Background: Children with giant coronary artery aneurysms (CAA) after Kawasaki disease (KD) are at substantial risk of thrombosis. There are currently no evidence-based guidelines for optimal thromboprophylactic therapy in these children.
Methods: The North American Kawasaki Disease Registry was queried to identify all patients with giant CAA (maximum coronary artery z-score >10) and their antithrombotic therapy. Freedom from thrombosis was modelled using the Kaplan-Meier method; thrombotic complication rate was calculated per patient-year/month of follow-up.
Results: n=202 patients with giant CAA were included, of whom 28 (14%) experienced either coronary artery thrombosis with or without myocardial infarction. Freedom from thrombotic complications was 92%, 85% and 79% at 3 months, 5 and 10 years after diagnosis, respectively. Non-pharmacological factors associated with increased risk of thrombotic complications included higher maximum coronary artery z-scores (HR: 1.7/+10 SD, p<0.001), higher number of coronary artery branches with giant CAA (HR: 2.6/branch, p<0.001), higher number of discrete CAA (HR: 1.4/aneurysm, p=0.001) and presence of complex CAA (involving the bifurcation or non-discrete; HR: 3.0, p=0.05). A total of 982 patient-years of follow-up were available for analysis (11% low molecular weight heparin (LMWH), 32% warfarin, 57% antiplatelet alone). All patients were maintained on ASA, with 47 patients (23%) also receiving clopidogrel. Patients while on LMWH had the highest event rate, at 1 event per 13 patient-years, compared to 1 per 39 on warfarin and 1 per 33 on no anticoagulant. However, LMWH was predominantly prescribed immediately after the acute phase, which is also the highest risk phase for thrombosis. When limiting analysis to events within 3 months of the acute phase, patients on LMWH had the lowest event rate at 1 per 46 patient-months, compared to 1 per 27 on warfarin and 1 per 33 on no anticoagulant (p=NS).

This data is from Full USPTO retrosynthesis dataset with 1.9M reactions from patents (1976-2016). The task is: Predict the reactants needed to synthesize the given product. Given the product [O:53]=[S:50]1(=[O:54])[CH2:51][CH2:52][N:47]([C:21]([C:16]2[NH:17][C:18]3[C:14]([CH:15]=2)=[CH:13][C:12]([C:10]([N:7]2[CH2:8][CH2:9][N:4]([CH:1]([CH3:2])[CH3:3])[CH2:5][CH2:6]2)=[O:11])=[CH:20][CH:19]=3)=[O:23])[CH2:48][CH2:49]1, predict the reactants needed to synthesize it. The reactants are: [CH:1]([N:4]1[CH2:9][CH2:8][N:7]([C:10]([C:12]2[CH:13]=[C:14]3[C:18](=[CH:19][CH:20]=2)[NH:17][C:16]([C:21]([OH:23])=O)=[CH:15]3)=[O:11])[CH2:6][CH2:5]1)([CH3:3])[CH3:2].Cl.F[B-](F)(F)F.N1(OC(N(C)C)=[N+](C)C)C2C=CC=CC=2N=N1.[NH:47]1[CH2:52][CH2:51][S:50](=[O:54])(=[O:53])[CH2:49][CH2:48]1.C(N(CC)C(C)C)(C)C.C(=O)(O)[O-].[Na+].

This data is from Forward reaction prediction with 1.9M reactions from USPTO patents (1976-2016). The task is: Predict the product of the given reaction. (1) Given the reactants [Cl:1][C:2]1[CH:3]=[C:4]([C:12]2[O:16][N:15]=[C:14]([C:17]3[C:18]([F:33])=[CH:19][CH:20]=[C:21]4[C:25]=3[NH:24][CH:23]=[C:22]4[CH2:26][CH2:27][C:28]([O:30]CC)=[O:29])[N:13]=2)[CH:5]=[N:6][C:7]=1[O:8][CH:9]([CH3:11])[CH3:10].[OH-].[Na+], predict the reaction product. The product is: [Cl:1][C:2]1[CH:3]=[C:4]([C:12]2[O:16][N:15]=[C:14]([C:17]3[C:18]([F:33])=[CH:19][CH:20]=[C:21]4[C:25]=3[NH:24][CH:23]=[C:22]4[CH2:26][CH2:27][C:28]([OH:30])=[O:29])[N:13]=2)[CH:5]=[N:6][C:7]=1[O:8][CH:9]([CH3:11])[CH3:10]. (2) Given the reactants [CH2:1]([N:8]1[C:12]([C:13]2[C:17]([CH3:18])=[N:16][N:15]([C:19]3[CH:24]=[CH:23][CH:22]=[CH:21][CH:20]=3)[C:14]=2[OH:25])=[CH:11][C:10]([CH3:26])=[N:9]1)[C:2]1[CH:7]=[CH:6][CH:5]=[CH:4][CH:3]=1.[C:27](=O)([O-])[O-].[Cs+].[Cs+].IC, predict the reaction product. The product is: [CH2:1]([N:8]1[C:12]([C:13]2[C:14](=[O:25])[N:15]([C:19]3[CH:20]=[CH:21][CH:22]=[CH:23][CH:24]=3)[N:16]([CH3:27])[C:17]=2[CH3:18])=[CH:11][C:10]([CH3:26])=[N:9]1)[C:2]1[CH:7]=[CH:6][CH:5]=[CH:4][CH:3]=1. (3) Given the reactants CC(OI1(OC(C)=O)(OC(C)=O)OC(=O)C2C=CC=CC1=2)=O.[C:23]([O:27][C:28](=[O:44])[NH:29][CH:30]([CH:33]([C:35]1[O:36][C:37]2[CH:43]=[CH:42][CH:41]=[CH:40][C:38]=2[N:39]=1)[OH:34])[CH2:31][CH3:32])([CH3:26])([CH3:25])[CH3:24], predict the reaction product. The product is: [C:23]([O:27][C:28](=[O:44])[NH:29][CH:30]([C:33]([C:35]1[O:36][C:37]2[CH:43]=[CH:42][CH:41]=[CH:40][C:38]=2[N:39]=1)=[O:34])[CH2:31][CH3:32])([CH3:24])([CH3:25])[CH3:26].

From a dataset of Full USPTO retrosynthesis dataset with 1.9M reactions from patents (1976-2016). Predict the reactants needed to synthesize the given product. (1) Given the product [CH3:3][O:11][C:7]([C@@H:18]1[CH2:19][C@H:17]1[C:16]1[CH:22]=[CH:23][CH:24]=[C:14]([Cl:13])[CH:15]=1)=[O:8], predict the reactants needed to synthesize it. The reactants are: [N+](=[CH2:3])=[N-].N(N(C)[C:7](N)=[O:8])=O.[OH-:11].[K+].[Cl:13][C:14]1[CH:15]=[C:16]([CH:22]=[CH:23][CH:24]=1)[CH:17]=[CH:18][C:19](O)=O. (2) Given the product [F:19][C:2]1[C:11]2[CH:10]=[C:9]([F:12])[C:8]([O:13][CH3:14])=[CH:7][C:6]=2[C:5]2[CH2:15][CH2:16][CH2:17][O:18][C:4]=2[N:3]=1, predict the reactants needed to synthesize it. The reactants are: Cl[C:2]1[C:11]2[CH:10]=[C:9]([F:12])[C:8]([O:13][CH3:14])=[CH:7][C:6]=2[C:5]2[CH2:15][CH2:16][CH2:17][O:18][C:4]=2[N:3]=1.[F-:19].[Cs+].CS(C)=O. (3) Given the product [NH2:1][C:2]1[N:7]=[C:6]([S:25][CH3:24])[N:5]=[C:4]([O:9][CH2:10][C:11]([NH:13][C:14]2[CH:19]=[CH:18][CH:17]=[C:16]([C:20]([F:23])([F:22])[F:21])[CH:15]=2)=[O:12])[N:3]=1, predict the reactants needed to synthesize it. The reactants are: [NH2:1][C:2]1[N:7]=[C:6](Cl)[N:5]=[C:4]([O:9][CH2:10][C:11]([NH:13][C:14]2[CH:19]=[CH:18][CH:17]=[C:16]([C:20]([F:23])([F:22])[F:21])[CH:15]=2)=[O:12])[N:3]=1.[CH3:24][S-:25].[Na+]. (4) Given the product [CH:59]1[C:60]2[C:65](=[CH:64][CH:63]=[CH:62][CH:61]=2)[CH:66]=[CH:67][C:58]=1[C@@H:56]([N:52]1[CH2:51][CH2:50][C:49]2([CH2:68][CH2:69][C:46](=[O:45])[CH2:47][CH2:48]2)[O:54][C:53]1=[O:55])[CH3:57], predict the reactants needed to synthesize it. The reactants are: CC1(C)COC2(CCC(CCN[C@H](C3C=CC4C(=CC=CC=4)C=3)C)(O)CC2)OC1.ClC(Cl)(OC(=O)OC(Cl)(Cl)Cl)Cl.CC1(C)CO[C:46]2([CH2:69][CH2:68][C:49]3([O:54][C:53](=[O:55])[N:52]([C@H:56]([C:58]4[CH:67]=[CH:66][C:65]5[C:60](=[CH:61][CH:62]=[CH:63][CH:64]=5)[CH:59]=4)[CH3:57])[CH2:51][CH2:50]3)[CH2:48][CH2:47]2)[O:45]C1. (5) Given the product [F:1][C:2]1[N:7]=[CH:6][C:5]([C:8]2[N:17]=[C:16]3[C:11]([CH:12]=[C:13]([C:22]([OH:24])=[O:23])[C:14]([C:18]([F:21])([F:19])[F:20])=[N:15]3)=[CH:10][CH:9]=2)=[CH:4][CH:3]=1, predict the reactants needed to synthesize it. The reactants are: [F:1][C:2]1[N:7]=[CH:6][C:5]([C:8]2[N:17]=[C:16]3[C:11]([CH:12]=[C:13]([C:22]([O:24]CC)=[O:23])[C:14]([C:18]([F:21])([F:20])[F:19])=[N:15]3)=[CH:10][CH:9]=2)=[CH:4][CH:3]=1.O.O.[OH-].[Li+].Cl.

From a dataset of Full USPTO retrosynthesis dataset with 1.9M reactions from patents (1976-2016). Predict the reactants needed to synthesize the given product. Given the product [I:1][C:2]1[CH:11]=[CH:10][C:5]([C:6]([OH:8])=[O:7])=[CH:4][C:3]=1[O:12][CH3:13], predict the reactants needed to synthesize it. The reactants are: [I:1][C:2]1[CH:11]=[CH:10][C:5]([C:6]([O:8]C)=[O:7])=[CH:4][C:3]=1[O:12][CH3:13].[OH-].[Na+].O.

Conclusions: Current thromboprophylaxis strategies in patients with giant CAA have suboptimal efficacy, and residual thrombosis risk persists. New anticoagulants/antiplatelet agents should be assessed in this population to determine if they provide better, safer and more tolerable thromboprophylaxis.